|San Diego Gas & Electric's Escondido Battery Storage Project, completed in 2017, was part of an accelerated procurement to offset the loss of the Aliso Canyon gas storage facility. Similarly fast installations in the second half of 2020 could help battery developers overcome delays due to COVID-19.
Source: San Diego Gas & Electric Co.
After entering 2020 buoyed by aggressive growth forecasts, U.S. energy storage developers now face widespread project delays as a result of disruptions caused by the global coronavirus pandemic.
Pacific Gas and Electric Co.'s 182.5-MW Tesla Moss Landing Battery Energy Storage Project (Elkhorn), for instance, a marquee project planned near the shores of California's Monterey Bay, was on track to start construction in late March. That will not happen now as Pacific Gas and Electric, or PG&E, has postponed groundbreaking "until after the stay-at-home order is lifted," according to Paul Doherty, a spokesperson for the utility.
Gov. Gavin Newsom issued the statewide order March 19 without naming a specific end date. In the meantime, the PG&E Corp. subsidiary is prioritizing "critical and essential safety and maintenance work" on its electric and natural gas system, Doherty said.
The utility still hopes to have the system, which uses lithium-ion batteries from Tesla Inc., "energized by the end of 2020 and fully operational in the first quarter of 2021," Doherty said. But that depends on when Newsom deems it safe for Californians to resume their normal daily lives.
Such postponements and risks are mounting fast, jeopardizing the momentum of an emerging industry in a critical year in which some market observers had expected annual U.S. battery storage additions to exceed 1,000 MW for the first time.
Responses from 175 industry representatives surveyed in March by the U.S. Energy Storage Association, or ESA, indicate that 62% are already experiencing project delays and 37% said they anticipate setbacks of six months or longer.
The trade group, which released the results March 23, said developers are facing delayed or canceled component shipments, travel restrictions, isolation from customers and closed government permitting agencies.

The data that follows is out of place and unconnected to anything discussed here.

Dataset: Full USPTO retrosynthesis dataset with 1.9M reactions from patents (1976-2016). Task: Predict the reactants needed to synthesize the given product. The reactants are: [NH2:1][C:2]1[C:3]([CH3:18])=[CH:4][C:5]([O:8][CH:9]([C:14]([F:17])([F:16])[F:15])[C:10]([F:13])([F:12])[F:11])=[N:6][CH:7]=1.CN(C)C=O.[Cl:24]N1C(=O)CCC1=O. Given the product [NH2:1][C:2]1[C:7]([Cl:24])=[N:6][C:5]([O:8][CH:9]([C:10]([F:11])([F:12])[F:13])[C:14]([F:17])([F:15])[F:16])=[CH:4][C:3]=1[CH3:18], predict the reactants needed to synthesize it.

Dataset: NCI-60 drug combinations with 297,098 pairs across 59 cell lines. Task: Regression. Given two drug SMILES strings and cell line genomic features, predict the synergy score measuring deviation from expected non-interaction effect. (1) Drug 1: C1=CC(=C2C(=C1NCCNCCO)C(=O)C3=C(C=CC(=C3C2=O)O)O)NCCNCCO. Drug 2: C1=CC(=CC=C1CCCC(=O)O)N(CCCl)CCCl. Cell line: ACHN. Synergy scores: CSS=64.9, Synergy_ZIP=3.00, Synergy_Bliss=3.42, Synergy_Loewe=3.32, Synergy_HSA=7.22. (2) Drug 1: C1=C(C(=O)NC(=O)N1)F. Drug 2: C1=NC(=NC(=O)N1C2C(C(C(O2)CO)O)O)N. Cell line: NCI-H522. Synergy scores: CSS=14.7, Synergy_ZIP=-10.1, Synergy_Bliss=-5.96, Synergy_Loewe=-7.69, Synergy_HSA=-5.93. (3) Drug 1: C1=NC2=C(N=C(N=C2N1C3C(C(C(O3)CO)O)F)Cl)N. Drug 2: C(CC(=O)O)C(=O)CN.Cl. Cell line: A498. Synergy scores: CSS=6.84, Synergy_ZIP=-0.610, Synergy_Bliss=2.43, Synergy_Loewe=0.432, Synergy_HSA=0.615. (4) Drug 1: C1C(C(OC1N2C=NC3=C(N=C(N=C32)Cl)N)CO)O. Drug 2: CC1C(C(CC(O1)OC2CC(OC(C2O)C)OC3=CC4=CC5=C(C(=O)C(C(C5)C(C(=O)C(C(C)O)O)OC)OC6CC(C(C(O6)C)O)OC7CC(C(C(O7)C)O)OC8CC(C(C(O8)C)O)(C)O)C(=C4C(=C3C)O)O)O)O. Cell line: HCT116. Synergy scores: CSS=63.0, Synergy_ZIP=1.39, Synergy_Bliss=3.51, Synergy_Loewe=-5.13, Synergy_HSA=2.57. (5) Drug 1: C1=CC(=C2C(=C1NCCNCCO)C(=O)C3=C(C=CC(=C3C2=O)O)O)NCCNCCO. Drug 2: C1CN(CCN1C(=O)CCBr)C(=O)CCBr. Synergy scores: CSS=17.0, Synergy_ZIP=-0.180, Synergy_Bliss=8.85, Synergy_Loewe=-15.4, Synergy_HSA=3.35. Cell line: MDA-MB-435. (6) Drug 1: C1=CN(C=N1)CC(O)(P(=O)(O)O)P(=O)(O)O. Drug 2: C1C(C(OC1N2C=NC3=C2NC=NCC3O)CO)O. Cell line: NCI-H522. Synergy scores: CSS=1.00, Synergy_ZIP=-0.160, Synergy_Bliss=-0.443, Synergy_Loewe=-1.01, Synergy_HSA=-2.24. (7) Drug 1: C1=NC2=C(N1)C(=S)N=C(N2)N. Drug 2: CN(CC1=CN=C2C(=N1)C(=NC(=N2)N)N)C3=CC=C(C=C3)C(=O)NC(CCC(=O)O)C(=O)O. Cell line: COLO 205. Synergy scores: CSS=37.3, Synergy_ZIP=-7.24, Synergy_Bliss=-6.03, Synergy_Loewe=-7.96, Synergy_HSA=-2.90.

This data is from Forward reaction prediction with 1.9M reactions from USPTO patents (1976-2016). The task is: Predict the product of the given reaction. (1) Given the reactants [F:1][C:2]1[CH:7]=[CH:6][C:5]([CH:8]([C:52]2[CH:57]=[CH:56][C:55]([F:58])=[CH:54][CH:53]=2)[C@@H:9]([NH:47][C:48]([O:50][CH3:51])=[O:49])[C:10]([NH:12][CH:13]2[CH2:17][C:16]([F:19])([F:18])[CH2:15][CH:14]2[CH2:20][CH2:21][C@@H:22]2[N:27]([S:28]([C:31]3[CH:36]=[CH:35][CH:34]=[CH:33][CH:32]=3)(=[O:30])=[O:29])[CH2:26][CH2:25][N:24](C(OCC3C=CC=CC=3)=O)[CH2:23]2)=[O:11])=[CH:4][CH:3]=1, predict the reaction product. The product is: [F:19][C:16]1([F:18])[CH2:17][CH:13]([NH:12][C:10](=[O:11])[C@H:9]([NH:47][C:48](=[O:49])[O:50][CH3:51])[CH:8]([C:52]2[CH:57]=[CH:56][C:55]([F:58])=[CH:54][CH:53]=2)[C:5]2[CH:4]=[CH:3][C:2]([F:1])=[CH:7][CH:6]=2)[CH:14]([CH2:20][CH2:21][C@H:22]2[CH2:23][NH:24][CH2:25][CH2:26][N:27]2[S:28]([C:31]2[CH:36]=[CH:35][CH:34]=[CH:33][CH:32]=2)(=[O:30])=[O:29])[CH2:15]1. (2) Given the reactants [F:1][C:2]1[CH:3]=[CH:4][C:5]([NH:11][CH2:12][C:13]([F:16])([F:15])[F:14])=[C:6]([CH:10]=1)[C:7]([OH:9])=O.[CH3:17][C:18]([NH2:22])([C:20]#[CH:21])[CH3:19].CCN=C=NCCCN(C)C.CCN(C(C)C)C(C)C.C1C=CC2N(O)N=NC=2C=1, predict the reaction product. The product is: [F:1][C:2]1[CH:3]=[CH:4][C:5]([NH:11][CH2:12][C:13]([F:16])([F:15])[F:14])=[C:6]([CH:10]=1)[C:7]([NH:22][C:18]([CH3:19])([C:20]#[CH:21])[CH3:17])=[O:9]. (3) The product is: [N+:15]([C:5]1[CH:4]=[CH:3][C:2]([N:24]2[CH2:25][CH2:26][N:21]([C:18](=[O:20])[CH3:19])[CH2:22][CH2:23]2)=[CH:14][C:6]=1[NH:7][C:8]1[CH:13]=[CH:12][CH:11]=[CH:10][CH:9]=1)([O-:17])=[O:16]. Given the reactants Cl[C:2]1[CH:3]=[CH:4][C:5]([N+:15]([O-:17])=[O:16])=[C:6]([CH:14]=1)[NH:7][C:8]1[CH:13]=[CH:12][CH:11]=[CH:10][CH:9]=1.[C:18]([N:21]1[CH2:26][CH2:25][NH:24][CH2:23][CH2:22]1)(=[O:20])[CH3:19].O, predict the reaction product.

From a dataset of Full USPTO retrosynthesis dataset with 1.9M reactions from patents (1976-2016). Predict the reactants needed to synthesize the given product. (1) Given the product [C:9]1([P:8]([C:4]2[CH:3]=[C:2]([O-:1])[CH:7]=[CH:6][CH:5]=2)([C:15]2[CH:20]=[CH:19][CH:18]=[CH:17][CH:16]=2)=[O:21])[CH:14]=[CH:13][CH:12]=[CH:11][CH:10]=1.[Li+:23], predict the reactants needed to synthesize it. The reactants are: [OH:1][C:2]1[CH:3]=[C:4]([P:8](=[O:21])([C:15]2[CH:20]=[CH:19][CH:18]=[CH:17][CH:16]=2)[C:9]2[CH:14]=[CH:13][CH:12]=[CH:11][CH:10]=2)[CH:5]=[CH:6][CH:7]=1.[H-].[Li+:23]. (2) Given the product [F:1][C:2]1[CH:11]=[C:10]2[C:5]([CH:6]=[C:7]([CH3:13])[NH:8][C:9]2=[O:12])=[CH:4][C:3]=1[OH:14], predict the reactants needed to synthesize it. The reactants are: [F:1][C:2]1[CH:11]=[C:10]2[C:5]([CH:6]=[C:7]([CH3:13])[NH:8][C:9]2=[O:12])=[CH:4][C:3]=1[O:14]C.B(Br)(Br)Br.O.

"These results portend immediate and significant risks of job losses and economic damage," ESA said.
Like the U.S. solar industry, energy storage companies are asking Congress for economic stimulus to blunt the far-reaching economic ramifications of COVID-19, the disease caused by the coronavirus.
Current rules allow residential battery systems to qualify for federal tax incentives if charged 100% by solar power, while commercial and utility-scale energy storage systems qualify if they are at least 75% charged by solar. To offset a possible downturn in tax equity financing in 2020, developers are urging Congress to allow them to receive direct cash payments in lieu of tax credits when storage projects are coupled with solar arrays.
The tax incentives are scheduled to fall to 10% of project cost for businesses in 2022, from 26% in 2020 and 22% in 2021, while falling to zero for individual tax filers. The Solar Energy Industries Association has asked for an extension and option for developers to choose cash instead, which would apply to both standalone solar and solar-plus-storage projects.
ESA wants Congress to make the tax credit available for standalone storage as well, with the option for direct payments.
An exclusion from trade tariffs that apply to materials for energy storage systems, grants for distributed storage resources and funding for demonstration projects are additional measures that would help the industry weather the downturn, ESA said.
'Only certainty ... is uncertainty'
Uncertainties around tax policy, project delays, financing and the trajectory of virus outbreaks make forecasting 2020 additions nearly impossible, say industry analysts.
"Almost all projects that started construction this year are in states with shelter-in-place orders," said Felix Maire, a senior analyst at S&P Global Platts Analytics. "How rapidly China recovers and ramps up lithium-ion battery manufacturing, and the impact of COVID-19 on global EV sales, will also affect the near- to medium-term outlook for utility-scale battery storage."
Some developers and analysts are still hoping for a robust year.
"We haven't seen [delays] yet," said Dan Vickery, energy storage manager for sPower. Legally known as Sustainable Power Group LLC, the developer is a joint venture of power plant operator AES Corp. and Canadian fund manager Alberta Investment Management Corp. SPower has several solar and solar-plus-storage contracts with community choice aggregators in California, including projects scheduled to break ground this year that remain on track, Vickery said.
In New York, however, where sPower is developing a large pipeline of energy storage, the epidemic has started to delay utility procurement. In a March 23 letter to state energy regulators, National Grid USA said it would postpone making any awards from a recent storage solicitation to mid-May from March "given the challenges presented by the COVID-19 pandemic."
"Speed could prove to be the storage industry's salvation, squeezing a year's work into 6 months or less once again," said Daniel Finn-Foley, head of energy storage at research and consulting firm Wood Mackenzie, in an email. But developers would need to muster a "multi-month all-hands-on-deck effort" reminiscent of prior responses to grid emergencies in California and Australia.
Alternatively, extensions on contracts or tax incentives could push "potentially hundreds of megawatts" into 2021, according to Finn-Foley.
"The only certainty for now is uncertainty," he said.
S&P Global Platts and S&P Global Market Intelligence are owned by S&P Global Inc.